Ashley has enjoyed a particularly varied career in military, public and commercial life, spending much of his time in the Far East and Europe.Otherwise, home has been Wiltshire, living in Amesbury, Swindon, Wilton and now Broad Chalke near Salisbury.
As a soldier, he served with the Gurkhas, in Signals & Intelligence, and on the General Staff. Senior appointments included the Army's Brigadier General Staff and Commander Far East Detachments, Director Attack Helicopters,and Assistant Chief of Staff at NATO's Supreme Headquarters Allied PowersEurope. He was appointed Commander of the British Empire (CBE) in 1997 and madea Companion of the Bath in 2001. On retirement from the Army as a Major General in 2001, he became honorary Colonel Commandant Royal Corps of Signals and Chairman of its benevolence trust, and chairman of the Wessex Region of the Gurkha Welfare Trust. He is also a Trustee of the Armed Forces Common Investment Fund.
In his second career as a Strategic Consultant he has run major change programmes for the Ministry of Defence, London Law Courts, National Fire & Rescue Services and acted as a strategic advisor for IBM. He has latterly indulged his passion for history as Managing Consultant of The Cultural Experience, and as Chairman of The Society for Army Historical Research.
He is married to Jenny with two children, one grandchild and two dogs not necessarily in that order of precedence. He is a keen offshore sailor, having participated in several trans-ocean crossings and the Round the World Yacht Race and run an off shore sailing club for many years. He and his wife are keen walkers, including occasional treks in the Himalayas. They are both heavily involved in local charity and community projects, and Ashley will be using his year as High Sheriff to shine a light on the work of the Wiltshire Community Foundation, of which he is Chairman.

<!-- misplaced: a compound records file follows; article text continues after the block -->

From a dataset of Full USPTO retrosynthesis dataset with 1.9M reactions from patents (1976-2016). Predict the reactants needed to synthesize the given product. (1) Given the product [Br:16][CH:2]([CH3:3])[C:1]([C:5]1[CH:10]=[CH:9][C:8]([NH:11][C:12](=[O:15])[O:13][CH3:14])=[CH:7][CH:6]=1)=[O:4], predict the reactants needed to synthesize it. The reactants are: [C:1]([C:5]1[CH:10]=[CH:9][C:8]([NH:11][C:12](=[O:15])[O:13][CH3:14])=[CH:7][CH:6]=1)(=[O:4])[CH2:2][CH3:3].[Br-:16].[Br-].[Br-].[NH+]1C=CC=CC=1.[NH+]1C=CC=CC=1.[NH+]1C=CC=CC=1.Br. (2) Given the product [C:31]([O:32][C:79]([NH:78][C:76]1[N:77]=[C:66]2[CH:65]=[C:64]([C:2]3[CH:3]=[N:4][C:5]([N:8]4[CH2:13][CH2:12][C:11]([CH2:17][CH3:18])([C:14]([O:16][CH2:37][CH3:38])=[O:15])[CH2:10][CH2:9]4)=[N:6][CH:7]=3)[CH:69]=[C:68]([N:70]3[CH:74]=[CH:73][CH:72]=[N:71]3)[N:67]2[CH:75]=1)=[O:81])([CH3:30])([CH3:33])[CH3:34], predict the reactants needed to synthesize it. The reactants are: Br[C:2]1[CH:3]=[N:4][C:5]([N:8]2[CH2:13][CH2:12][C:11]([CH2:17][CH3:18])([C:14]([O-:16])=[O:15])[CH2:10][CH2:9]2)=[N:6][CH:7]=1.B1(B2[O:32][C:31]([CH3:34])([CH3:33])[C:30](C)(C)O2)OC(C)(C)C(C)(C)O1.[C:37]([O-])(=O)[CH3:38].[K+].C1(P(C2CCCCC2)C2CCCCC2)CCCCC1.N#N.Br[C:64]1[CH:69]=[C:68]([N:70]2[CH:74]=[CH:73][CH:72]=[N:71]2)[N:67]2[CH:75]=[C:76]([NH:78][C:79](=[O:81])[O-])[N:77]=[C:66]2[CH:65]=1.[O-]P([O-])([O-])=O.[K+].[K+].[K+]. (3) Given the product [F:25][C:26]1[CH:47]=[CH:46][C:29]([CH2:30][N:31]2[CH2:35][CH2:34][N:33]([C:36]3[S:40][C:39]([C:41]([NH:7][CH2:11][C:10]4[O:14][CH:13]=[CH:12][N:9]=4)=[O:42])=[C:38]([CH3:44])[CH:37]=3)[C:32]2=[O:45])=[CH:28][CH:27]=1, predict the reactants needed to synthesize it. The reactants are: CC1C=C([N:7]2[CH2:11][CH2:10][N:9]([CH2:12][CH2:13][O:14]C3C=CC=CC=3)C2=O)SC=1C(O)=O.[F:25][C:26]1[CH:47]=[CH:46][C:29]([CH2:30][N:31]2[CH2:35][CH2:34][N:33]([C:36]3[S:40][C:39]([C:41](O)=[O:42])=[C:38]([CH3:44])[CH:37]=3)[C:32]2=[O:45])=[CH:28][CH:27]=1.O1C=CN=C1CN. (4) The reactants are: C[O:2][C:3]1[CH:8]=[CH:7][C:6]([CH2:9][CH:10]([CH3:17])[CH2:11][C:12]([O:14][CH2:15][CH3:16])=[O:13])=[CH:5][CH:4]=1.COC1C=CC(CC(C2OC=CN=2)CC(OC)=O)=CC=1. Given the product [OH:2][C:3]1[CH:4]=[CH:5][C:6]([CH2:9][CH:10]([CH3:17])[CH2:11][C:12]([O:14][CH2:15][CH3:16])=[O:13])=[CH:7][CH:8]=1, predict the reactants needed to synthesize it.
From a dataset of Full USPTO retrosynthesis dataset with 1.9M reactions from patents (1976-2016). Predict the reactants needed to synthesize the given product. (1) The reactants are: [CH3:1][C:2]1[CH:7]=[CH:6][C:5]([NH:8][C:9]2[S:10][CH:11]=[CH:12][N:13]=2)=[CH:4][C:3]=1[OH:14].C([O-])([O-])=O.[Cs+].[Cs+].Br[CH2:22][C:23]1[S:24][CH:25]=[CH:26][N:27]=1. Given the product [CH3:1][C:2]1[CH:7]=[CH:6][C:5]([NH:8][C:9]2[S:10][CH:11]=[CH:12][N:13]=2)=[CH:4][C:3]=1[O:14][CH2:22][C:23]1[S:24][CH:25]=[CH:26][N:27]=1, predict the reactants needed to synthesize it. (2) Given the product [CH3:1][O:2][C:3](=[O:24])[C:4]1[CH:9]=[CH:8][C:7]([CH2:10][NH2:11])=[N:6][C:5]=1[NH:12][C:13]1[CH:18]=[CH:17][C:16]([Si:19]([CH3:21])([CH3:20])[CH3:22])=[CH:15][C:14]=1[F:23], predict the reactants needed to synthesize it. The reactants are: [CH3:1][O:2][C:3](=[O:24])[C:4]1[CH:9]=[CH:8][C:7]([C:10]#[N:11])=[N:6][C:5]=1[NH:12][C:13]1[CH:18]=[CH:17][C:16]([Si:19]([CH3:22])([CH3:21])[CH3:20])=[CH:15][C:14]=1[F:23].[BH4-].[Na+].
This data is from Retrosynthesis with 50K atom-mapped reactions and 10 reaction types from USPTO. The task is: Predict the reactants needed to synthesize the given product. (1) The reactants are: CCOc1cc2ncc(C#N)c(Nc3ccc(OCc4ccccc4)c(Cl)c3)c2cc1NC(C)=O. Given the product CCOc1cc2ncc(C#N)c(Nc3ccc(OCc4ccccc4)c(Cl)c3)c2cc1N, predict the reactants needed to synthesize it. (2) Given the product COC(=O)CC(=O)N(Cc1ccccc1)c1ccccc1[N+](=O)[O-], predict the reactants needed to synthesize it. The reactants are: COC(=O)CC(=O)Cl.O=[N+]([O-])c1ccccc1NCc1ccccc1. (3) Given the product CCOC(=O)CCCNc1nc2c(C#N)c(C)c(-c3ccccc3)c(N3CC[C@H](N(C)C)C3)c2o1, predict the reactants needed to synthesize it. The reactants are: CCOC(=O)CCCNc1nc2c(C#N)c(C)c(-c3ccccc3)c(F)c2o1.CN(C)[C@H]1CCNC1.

- 2001: Mr David Stratton
- 2002: Sir Christopher Benson
- 2003: Mr David Newbigging
- 2004: Lieutenant Colonel James Arkell
- 2005: Mr David Margesson
- 2006: Mrs Geraldine Wimble
- 2007: The Hon Peter Pleydell-Bouverie
- 2008: Mrs Margaret Madeline Wilks
- 2009: Mr Robert Floyd
- 2010: Dame Elizabeth Neville
- 2011: Mr Robert Hiscox
- 2012: The Hon Lady Phillips
- 2013: Mr William Wyldbore-Smith
- 2014: Mr Peter Addington
- 2015: Lady Gooch
- 2016: Sir David Hempleman-Adams, KCVO. CBE, KStJ, DL
- 2017: Lady Marland
- 2018: Mrs Nicky Alberry
- 2019: Mr David Scott
The Office of High Sheriff is an independent non-political Royal appointment for a single year. The origins of the Office date back to Saxon times, when the ‘Shire Reeve’ was responsible to the king for the maintenance of law and order within the shire, or county, and for the collection and return of taxes due to the Crown. Today, there are 55 High Sheriffs serving the counties of England and Wales each year.
The High Sheriff is the Sovereign’s representative in the County for matters of law and order and the judiciary and consequently takes an active interest in the administration of justice. The appointment is honorary and there is no formal qualification for the office, although certain people - Members of both Houses of Parliament, serving members of the armed forces, and certain government officials - are disqualified from taking office.